china shipping line ship
Exports at risk
Beijing says it's now banning some of the scrap categories out of concern for the environment.
The government told the WTO that it had found large amounts of dirty and hazardous material mixed with solid waste, leading to serious environmental pollution.
China's State Council said in a statement that it hoped to "reform ... the management system of solid waste imports, promote the recycling use of domestic solid wastes, protect the ecological environment and people's health."
Minter, however, has argued that the ban could exacerbate environmental problems.
He wrote in July that imported recyclables are cleaner than their Chinese counterparts, and banning them will force many Chinese recyclers to shut down -- meaning more waste will be incinerated or end up in landfills.

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Friday, September 15, 2017

Philly says: Yo Amazon, check out these three sites

Navy Yard loungers - Alajandro A Alvarex photo

Workers on break at the Navy Yard, one of the locations that Philadelphia officials plan to feature in their headquarters-site proposal to Amazon.com. (Alejandro A Alvarez photo)

Jacob Adelman reports for Philly.com

A week after Amazon sent cities North America-wide scrambling to compete for the e-commerce giant’s second headquarters, Philadelphia government leaders are beginning to settle on three locations to pitch most forcefully as the nucleus of a vast regional presence for the Seattle company: The Schuylkill Yards and uCity Square sites in West Philadelphia and South Philadelphia’s Navy Yard.

Philadelphia Industrial Development Corp. and Commerce Department officials devising the bid believe the three large tracts in central locations with single owners will be a draw as Amazon.com Inc. seeks a site that can smoothly accommodate an expanding corporate campus in a talent-rich locale, according to a person familiar with the city’s approach to the bid but not authorized to discuss it publicly.

These include areas along the Delaware River waterfront, in the Callowhill neighborhood north of Center City, and along North Broad Street, as well as ones outside Philadelphia’s city limits in such places as King of Prussia, Camden and Delaware.

Commerce Department spokeswoman Lauren Cox acknowledged in an e-mail that the large West and South Philadelphia sites are among those that “rise to the top” of the city’s pitch to Amazon but stopped short of confirming them as the headliners. A PIDC spokeswoman referred questions to the Commerce Department.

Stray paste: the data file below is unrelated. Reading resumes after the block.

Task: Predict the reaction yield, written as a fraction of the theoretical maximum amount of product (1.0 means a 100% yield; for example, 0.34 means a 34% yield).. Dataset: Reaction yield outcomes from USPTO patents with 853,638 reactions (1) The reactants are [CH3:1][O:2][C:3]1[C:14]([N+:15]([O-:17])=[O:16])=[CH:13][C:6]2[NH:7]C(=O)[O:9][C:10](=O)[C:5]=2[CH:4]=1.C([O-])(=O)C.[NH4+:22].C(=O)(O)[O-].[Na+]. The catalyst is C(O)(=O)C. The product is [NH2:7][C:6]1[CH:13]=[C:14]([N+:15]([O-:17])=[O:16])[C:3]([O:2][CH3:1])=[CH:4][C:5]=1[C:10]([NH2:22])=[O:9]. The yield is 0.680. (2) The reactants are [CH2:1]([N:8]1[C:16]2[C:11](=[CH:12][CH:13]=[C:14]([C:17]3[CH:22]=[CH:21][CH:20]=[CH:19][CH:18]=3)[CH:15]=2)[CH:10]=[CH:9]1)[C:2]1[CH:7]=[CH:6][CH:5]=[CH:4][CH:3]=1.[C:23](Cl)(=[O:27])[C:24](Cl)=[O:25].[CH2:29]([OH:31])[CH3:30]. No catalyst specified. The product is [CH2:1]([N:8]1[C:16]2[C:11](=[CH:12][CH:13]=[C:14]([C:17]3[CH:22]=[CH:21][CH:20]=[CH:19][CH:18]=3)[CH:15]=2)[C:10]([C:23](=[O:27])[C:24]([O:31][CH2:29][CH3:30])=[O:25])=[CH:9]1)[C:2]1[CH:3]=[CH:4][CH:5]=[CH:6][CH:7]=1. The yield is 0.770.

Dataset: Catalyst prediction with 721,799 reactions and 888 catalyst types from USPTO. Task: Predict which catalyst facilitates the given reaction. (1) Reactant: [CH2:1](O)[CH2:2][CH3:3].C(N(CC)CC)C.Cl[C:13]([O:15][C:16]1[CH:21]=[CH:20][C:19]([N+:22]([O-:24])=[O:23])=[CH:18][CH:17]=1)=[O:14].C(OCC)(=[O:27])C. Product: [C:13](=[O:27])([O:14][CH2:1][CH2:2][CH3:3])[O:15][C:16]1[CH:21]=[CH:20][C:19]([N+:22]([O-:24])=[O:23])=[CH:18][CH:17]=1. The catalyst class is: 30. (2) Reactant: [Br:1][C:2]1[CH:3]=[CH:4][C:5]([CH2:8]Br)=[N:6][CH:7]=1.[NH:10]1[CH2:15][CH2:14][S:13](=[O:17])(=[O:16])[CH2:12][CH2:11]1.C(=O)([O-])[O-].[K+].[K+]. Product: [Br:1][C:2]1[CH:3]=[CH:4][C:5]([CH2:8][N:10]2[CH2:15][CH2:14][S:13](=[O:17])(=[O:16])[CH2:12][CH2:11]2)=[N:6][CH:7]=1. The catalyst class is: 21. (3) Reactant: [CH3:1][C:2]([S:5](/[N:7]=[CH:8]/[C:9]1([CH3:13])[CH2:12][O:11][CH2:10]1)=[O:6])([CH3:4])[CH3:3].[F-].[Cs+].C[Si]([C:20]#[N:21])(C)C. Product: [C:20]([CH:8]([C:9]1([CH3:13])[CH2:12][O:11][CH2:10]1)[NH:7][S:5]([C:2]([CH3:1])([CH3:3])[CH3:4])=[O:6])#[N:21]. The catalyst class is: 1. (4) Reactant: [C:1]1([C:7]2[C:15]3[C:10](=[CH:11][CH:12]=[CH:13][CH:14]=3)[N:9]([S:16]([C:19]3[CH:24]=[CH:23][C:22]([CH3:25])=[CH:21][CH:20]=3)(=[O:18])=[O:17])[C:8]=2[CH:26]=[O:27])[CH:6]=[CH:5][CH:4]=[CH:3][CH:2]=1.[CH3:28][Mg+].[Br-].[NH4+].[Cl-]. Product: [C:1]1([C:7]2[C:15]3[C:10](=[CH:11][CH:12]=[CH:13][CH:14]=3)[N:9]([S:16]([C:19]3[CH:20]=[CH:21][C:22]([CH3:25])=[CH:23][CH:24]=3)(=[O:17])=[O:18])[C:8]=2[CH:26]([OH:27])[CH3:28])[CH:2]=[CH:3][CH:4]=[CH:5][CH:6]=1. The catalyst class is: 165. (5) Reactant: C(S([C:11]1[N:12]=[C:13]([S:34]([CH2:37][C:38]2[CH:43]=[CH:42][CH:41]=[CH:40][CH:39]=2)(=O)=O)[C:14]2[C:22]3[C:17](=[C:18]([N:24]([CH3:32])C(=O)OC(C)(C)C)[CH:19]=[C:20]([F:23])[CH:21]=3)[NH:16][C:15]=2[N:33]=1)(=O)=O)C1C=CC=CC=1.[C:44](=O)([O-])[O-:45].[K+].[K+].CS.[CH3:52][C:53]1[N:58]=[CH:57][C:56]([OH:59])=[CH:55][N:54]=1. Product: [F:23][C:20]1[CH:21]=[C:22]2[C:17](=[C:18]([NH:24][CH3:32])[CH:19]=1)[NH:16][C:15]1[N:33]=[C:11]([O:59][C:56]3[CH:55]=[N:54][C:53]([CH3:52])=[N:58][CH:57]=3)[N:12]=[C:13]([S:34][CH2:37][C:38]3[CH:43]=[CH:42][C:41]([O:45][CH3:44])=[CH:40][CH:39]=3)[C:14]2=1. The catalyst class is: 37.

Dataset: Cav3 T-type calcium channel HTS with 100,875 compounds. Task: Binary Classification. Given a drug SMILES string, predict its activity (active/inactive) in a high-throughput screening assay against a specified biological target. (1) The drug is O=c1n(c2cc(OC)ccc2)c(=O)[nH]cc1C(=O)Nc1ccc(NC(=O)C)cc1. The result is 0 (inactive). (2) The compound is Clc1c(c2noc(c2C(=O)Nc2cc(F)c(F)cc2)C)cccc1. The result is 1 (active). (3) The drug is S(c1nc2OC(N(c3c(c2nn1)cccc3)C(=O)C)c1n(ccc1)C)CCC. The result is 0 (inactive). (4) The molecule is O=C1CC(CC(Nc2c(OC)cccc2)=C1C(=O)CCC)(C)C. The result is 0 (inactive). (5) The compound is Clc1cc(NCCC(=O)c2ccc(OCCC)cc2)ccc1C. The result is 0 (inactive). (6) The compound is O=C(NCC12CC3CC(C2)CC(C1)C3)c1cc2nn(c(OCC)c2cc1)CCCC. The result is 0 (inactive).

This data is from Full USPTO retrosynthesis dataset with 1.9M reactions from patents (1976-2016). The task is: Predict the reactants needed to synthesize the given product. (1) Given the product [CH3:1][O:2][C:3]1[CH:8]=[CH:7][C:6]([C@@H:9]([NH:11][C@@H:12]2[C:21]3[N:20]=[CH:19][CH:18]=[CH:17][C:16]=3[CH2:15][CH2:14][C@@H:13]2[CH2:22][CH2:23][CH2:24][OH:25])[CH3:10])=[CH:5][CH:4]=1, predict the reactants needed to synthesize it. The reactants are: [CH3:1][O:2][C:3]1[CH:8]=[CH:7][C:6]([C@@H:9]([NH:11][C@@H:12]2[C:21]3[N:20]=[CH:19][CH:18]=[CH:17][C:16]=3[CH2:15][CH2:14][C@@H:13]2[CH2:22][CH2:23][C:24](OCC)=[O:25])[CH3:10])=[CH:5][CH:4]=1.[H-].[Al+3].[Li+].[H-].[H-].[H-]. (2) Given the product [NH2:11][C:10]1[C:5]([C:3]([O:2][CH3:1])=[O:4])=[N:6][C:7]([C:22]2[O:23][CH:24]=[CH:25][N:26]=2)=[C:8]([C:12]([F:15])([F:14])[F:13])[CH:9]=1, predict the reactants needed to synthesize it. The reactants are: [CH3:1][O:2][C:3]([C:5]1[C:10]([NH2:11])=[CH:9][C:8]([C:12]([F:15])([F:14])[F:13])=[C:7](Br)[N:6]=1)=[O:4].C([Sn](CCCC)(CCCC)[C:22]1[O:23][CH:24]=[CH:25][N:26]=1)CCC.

The city also will present additional sites that could support satellite offices — such as those maintained throughout the area by Comcast Corp. — as well as uses complementary to Amazon’s regional presence, including vendor-company offices and housing for an expected influx of employees.

Read the full story

Related story:
Philly, Pittsburgh compete for Amazon; Gov's in the middle

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Philly, Pittsburgh compete for Amazon; Gov's in the middle






Philadelphia and Pittsburgh, the two great metros of the commonwealth, are destined to tangle over landing Amazon’s new headquarters. (Alejandro Alvarez photo)                 

Angela Couloumbis & Liz Navratil report for Philly.com:

“Western Pennsylvania offers many `quality-of-life’ enticements that would be attractive to corporate leaders and staff, a fact that regularly places the region on the top of `best places to live’ lists,” one letter to Wolf declared, signed by 12 senators including Senate President Pro Tempore Joe Scarnati (R., Jefferson).

Scarnati, whose hometown is not terribly close to Pittsburgh, only happens to be the third ranking state official in Pennsylvania.

Politics will not technically be a factor in the two cities’ expected bids for Amazon’s second headquarters, which dangles the promise of 50,000 high-paying jobs and billions in investments. But it is part of the equation in Harrisburg, as both cities — and possibly other areas in the state — vie for Wolf’s blessing as they attempt to land the coveted prize.

For his part, Wolf, a Democrat, is trying to be Switzerland.

“I’m the governor of Pennsylvania,” Wolf said in an interview Wednesday with the Inquirer and Post-Gazette. “We certainly don’t want to get into trying to play favorites within the Pennsylvania family.”

Wolf said his priority is to lure the corporate giant to the state, which he said is home to “two world-class cities.” He said he read about Amazon’s search for a new city late last week, and by Saturday was already schmoozing a top Amazon executive at the Pitt-Penn State football game in State College.

He also sent a handwritten note to Amazon CEO Jeff Bezos.